This Day in Baseball History: May 23rd, 1965

The Catch.

On May 23, 1965:

Ron Swoboda takes the field with a batting helmet … on his foot.

Born on June 30, 1944, Ronald Alan Swoboda was a young outfielder for the Mets. He made his debut in 1965, but he wasn’t particularly good. His .228/.291/.424 line was somehow good enough for a 102 OPS+, and he did hit 19 home runs. But he struck out 102 times and wasn’t a good outfielder. In fact, he received the nickname “Rocky” because of his poor fielding. Regardless of the results, manager Casey Stengel still saw something in the young man, and Swoboda was in awe of the manager and tried to learn everything he could. On this particular day, Stengel would give the young man a lesson he wouldn’t forget.

Going into the bottom of the ninth, the Cardinals were losing 7-2, but they weren’t giving up. After tallying two runs, they were down to their last out with the bases loaded. Dal Maxvill lofted a flyball to right, but Swoboda lost it in the sun. The ball dropped and all three runners scored, tying the game. Batting in the top of the 10th, Swoboda lined out to right field to start the inning, and frustrated as he left the dugout, he stomped on a batting helmet. Unfortunately, instead of crushing it as intended, the helmet stuck in his spikes. While continuing to trot out to right field, he tried to fling the helmet off, but Stengel called for him to come back. Stengel roared, “When you missed that fly ball, I didn’t go looking for your watch to break it. So quit busting up the team’s equipment. You’re done for today.” Swoboda, crushed and humiliated, went to the clubhouse and wept.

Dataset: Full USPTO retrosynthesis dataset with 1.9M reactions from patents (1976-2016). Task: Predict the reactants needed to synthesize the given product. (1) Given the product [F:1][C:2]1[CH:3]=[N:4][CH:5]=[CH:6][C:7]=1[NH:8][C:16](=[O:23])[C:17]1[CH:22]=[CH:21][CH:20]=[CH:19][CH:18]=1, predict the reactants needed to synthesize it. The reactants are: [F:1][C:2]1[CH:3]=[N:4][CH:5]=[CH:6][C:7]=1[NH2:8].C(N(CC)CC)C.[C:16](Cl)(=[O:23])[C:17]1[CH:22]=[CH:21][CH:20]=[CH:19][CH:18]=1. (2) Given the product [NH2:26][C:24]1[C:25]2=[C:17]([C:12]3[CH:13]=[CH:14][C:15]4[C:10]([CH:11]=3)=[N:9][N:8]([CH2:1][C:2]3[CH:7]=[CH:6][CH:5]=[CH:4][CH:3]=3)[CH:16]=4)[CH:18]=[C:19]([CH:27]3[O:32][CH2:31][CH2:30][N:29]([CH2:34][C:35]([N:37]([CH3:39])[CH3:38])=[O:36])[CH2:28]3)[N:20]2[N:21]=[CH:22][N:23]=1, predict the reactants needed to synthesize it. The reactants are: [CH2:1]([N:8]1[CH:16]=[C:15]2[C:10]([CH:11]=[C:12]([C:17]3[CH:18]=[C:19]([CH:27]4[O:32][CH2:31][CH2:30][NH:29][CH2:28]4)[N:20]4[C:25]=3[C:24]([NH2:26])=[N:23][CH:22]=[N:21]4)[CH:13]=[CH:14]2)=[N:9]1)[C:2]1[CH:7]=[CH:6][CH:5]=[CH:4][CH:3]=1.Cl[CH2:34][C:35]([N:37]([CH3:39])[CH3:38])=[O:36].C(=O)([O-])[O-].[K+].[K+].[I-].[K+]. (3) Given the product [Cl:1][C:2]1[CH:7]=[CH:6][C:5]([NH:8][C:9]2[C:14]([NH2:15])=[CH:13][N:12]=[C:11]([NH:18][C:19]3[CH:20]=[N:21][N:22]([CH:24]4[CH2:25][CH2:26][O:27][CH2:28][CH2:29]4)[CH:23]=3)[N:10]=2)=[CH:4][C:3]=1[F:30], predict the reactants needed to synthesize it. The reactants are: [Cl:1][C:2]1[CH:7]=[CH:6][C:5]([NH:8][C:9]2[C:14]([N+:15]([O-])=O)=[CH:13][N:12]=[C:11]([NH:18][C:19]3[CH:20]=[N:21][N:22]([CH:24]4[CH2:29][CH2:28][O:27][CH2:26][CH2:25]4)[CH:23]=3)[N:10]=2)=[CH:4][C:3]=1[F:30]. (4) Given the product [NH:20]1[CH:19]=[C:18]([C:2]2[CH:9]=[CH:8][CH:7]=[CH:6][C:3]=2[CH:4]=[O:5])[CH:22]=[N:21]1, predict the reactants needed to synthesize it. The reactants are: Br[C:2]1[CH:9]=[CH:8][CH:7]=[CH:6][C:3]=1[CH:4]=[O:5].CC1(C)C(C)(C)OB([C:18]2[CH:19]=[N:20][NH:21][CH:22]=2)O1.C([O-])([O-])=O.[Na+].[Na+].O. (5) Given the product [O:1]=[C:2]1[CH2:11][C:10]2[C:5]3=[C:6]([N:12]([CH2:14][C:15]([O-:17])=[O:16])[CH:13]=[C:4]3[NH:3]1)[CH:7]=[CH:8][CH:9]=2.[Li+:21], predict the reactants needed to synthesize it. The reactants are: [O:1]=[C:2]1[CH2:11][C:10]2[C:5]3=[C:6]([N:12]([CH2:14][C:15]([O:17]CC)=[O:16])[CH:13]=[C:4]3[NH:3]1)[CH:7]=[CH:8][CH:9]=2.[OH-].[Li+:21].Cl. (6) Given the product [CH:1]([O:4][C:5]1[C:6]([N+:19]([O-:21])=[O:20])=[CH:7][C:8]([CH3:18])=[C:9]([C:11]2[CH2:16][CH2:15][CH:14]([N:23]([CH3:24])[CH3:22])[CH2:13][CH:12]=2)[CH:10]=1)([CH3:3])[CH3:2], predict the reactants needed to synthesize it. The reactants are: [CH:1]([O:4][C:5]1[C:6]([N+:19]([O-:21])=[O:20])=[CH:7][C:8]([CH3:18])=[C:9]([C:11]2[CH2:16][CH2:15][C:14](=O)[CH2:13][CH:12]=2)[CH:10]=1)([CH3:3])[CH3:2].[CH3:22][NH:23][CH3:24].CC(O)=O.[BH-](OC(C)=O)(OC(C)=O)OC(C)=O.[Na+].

Swoboda’s career never really got off the ground. His 1966 campaign was even worse than his rookie season, but he rebounded with his best season in 1967 when he .281. That would be mainly a mirage (I wonder what his BABIP was … .332 — his best but actually not by much) as he never beat .260 again. Swoboda’s finest moment was actually, believe it or not, in the field during the 1969 World Series. Brooks Robinson stroked one his way, and he dove to catch it, ending a rally in Game 4. A silhouette in remembrance of this catch is stationed at the right field entrance of Citi Field.

Trivia Time
In a notable 1965 off-season trade involving the Mets and Cardinals, what player took Swoboda’s number 14, eventually causing Swoboda to wear number 4?

Yesterday’s Answer –> May 1, 2004 against the Florida Marlins. He would do it three other times (April 23, June 12 and September 22), but only one of those (September 22) was a nine-inning game.


One Response to “This Day in Baseball History: May 23rd, 1965”

  1. Ian Says:

    I know Ken Boyer wore #14 with the Cardinals and that he joined the Mets sometime in the mid-60’s, so I’m going to guess him.

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